After a series of Parliamentary amendments that moved us not a jot closer to a solution to Brexit, are you, as the Broadway song declares; Bewitched, bothered or bewildered by it all?
Leavers still seem bewitched by Brexit. Remainers of course are bothered; most desperately bothered, by such a prospect whilst many are so bewildered by the tricks and trumpery of Parliament that they’ve switched off completely. Whichever you are, the song ‘Bewitched Bothered and Bewildered’ seems quite appropriate for the times, so let’s take a closer look. It started life in a 1940 Rodgers and Hart musical ‘Pal Joey’ and re-appeared in the 1957 film with Frank Sinatra. Both stage and screen versions feature a naïve young woman ensnared by a cheap nightclub owner who plays around with two women and can’t make up his mind whether to stick around or go. Sound familiar Boris? It seems that anywhere we look we can draw parallels with our Brexit dilemma and borrowing from showbiz to get a point across is quite the trend. Social media and the press have provided us with a host of cinematic references.
We’ve had ‘The Hills are alive with the sound of Brexit’ (Matt Chorley The Times Sept 2018) and more recently, a poster of ‘The Sound of Music’ featuring the photo-shopped heads of May, Farage et al prancing about the hills looking as daft as they really are. We’ve laughed at Boris Poppins suspended on a current of his own hot air on our own Europa United social media and as debates reach their climax, we’ve seen cartoon images of ‘High Noon’ in Parliament as well as more serious propositions such as ‘High Noon for a sensible decision on Brexit’ (The Lancet 3rd November 2018). There was Andrew Adonis’s ‘May faces shootout’ (The European June 8th 2018) and more recently, the circular arguments of our politicians that have been described as ‘Ground Hog Day’ whilst finally, the plot of ‘Bridge on the River Kwai’ has been used to sum up May and her madness.
Film, it seems, is a safe way to get to grips with our dilemma. We know the references; we understand the plot and its underlying narrative, and right now we are desperate for a story to hang on to; something we recognise in order to make sense of what is happening to our country. Because that’s what stories do. They position us within a setting where villains rise to the surface, values are challenged, and we find ourselves helpless against the odds. To borrow a verse from our ‘Pal Joey’ song;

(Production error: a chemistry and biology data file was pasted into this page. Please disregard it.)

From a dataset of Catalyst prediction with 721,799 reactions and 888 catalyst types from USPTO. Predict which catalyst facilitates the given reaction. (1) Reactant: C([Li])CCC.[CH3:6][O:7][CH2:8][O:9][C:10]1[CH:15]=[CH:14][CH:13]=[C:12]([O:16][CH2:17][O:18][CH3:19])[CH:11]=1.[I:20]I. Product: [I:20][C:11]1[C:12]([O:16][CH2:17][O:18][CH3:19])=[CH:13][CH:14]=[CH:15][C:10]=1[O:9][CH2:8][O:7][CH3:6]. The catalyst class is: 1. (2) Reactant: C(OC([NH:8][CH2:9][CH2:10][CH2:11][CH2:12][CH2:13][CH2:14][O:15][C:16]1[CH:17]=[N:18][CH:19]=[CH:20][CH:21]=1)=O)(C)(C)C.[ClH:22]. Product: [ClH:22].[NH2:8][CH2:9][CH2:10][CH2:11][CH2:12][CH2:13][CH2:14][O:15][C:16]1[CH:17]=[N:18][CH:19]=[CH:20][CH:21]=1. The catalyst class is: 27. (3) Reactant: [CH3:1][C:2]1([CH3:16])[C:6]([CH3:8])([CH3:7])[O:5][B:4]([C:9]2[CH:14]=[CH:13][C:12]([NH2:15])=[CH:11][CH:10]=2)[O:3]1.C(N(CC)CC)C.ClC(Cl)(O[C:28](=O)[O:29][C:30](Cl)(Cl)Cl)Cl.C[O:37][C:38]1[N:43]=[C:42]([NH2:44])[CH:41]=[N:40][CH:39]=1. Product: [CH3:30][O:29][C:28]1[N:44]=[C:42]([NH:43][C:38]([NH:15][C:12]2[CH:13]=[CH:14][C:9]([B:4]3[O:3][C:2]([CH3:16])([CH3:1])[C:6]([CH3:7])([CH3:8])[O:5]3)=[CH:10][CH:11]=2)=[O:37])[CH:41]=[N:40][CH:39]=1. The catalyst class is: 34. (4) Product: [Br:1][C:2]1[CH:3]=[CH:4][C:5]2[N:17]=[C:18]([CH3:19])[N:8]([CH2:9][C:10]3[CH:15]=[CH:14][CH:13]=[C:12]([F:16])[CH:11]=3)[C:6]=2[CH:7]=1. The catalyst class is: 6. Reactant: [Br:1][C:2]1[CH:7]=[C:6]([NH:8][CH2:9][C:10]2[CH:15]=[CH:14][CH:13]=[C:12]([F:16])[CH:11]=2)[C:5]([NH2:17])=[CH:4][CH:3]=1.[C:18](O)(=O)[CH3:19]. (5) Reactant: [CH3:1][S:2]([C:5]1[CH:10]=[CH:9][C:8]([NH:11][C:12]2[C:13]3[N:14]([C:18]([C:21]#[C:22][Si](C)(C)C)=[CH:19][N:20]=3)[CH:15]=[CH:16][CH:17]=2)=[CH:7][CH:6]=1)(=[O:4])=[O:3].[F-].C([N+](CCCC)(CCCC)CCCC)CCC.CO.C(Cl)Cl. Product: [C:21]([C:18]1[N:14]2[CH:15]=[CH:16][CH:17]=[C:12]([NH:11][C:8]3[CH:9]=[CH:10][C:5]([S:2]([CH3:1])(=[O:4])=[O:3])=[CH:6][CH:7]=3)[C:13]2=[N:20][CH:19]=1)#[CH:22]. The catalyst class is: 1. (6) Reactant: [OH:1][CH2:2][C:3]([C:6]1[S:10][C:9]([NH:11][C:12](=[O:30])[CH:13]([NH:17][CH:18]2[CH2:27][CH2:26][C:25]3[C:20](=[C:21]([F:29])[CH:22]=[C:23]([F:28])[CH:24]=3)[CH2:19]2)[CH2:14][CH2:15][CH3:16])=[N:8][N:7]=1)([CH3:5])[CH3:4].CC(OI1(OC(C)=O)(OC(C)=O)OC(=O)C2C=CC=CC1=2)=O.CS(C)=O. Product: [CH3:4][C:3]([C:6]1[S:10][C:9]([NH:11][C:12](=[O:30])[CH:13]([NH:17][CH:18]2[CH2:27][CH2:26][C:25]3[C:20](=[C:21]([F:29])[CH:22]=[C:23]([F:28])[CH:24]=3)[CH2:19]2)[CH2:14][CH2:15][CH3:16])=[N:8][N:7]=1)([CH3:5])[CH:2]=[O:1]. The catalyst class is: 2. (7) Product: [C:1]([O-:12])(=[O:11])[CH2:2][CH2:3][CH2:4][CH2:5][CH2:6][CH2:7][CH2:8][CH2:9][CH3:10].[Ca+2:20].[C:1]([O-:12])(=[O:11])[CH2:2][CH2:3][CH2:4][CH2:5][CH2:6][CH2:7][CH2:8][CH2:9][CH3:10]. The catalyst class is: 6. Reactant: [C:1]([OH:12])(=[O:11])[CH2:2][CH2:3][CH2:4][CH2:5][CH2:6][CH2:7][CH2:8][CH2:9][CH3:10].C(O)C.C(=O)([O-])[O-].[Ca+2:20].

I’m wild again, beguiled again,
A simpering, whimpering child again.
Bewitched, bothered and bewildered – am I”
They say a film should have five parts; Exposition, Rising Action, Climax, Falling Action and Denouement. Well in that case we are seriously in the middle, sitting in the darkness with our popcorn suspended mid-air waiting for the final events to emerge. In January our monarch urged us to look at the bigger picture. Well here we are, glued to the big screen, and whether we like it or not, we are in this together, feeling the suspense, praying for an end to this jiggery-pokery, and hoping that Parliament will come to its senses. Some of us already have. Some of us are red-hot angry with what’s going on and are starting to rewrite the script. “Hang on in there!” one of our more vocal protesters shouts. “Don’t give up hope. This is far from over!” and so our heroes and heroines arise. But we still need to convince the waverers, the ignorant and the tepid. We need the house lights up so that everyone can see the reality of Brexit for what it really is. Borrowing again from our song, let’s hopes that we, as a nation, can become;
“Wise at last, my eyes at last, Cutting you down to size at last
Bewitched, bothered and bewildered – no more
Burned a lot, but learned a lot
Bewitched, bothered and bewildered – no more”